Released from death row, he uses ‘anger to educate’
The Tidings (www.the-tidings.com)
Melendez now spends part of each year speaking at conferences and law schools and offering living testimony to the pervasive problems of the death penalty system. A captivating and dynamic speaker, Melendez will be telling his story at the Religious Education Congress March 2 at 1 p.m. in English and on March 4 at 10 a.m. in Spanish.
"The death penalty is cruel, unnecessary, costs too much and doesn't deter crime," Melendez, 55, told The Tidings during a recent phone interview. "And there's always a risk that an innocent person is going to be executed."
The father of three daughters was convicted of first degree murder in Central Florida in 1984 based on the false testimony of two questionable witnesses, including one who recanted his story 16 years later.
"There was no physical evidence against me whatsoever," said Melendez. The trial started on a Monday, he was convicted that Thursday and sentenced to death on a Friday.
The former migrant farm worker still marvels at how swiftly the courts can condemn someone - usually a poor person - to death.
Even though he was innocent, Melendez's conviction and death sentence were upheld on appeal three times by the Florida Supreme Court. Then in 2000, a long-forgotten transcript of a taped confession by the real killer was discovered in a box of legal papers.
Judge Barbara Fleischer overturned Melendez's conviction and death sentence. She wrote a long opinion highlighting the injustices endured by Melendez and chastising the prosecutor for withholding crucial evidence about the credibility of the witnesses.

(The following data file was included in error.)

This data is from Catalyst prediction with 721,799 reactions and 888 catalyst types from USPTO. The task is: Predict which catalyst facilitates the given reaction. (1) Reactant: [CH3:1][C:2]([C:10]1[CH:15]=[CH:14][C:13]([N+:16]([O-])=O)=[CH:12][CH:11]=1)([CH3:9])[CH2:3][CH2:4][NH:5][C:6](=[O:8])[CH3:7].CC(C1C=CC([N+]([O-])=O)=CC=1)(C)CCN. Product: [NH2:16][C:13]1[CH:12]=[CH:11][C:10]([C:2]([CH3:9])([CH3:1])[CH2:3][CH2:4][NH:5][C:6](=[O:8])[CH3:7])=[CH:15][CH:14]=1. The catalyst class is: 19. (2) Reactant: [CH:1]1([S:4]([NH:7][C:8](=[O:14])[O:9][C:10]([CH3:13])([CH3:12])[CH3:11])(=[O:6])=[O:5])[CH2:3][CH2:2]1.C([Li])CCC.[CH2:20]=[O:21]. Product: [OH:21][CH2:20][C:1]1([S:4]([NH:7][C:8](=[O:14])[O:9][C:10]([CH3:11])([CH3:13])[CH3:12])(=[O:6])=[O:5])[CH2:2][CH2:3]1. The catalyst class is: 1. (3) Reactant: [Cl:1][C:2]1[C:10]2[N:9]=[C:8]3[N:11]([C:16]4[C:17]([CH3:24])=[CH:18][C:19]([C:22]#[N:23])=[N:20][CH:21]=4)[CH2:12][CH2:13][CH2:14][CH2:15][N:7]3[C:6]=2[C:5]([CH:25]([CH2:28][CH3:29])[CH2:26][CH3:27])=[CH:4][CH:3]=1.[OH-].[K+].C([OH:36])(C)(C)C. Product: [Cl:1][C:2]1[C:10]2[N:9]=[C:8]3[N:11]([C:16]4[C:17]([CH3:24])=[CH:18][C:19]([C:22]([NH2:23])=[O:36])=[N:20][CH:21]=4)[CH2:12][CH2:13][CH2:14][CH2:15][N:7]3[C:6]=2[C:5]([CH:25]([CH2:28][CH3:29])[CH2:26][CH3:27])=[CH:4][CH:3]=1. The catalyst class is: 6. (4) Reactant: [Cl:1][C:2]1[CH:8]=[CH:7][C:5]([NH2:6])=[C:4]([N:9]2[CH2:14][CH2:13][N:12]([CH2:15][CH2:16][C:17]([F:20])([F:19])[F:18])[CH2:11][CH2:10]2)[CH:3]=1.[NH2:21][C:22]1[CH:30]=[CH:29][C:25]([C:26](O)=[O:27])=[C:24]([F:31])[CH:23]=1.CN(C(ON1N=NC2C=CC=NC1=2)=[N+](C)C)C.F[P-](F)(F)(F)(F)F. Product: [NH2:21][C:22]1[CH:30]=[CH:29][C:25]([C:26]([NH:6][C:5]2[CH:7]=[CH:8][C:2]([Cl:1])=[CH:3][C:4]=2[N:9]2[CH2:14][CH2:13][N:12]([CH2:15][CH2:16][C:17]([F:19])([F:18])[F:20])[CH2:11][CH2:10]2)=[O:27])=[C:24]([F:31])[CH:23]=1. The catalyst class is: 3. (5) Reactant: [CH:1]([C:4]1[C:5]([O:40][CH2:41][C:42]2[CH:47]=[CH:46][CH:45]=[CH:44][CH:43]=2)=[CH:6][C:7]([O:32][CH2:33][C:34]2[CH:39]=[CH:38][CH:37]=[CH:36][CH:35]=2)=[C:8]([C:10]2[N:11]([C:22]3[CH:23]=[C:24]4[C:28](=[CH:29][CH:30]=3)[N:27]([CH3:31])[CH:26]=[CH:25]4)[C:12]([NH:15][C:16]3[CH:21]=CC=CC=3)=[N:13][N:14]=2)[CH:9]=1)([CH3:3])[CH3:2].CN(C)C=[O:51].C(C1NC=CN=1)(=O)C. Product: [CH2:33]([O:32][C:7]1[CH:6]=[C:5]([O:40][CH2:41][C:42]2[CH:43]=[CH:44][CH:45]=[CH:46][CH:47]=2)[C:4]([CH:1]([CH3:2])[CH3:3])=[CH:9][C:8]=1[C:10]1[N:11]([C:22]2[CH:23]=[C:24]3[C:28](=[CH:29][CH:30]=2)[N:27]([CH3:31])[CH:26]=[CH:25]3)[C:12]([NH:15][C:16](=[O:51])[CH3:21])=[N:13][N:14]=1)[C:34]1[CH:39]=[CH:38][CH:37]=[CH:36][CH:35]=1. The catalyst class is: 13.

What sustained Melendez during the many years he languished in prison?
"My faith in God. Every time I felt suicidal, God sent me a beautiful dream," he said. He also counted on the support of his family - his mother and five aunts. From Puerto Rico, the women wrote many letters.
Anti-death penalty pen pals around the world wrote to inmates. "They let us know we're not alone. They bring a lot of compassion and make you feel like a human being," he said.
However, Melendez cut off communication with his three daughters. "I didn't want them to go through all the pain," he said.
While in prison Melendez learned to read, write and speak English. His teachers? "The condemned. The worst of the worst taught me how to do that," he said.
What turned out to be most painful, reflected Melendez, were the 51 fellow inmates executed during his time on death row - men he had gotten to know personally.
"You are next door to him for so many years, 10, 15 years. And then one day they snatch him out of there, and put him in an electric chair," he said.
"Some of them were innocent," he added, rattling off names. "They most likely didn't commit the crime. I couldn't do anything about it. All I could say is, 'I'll see you soon.'"
After Melendez was exonerated and released from prison, he reestablished contact with his daughters. Today he splits his time between the U.S. and Puerto Rico, where he works on a plantain field and counsels troubled youth.
Is he bitter?"Oh, no. I have no time for that. I don't let the anger dominate me. I'm very happy to be free," said Melendez. "I use my anger to educate people, to let them know that the death penalty is a bad government policy that only brings suffering and pain. We don't need it."
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This story was made available to Catholic Online by permission of The Tidings (www.the-tidings.com), official newspaper of the Archdiocese of Los Angeles.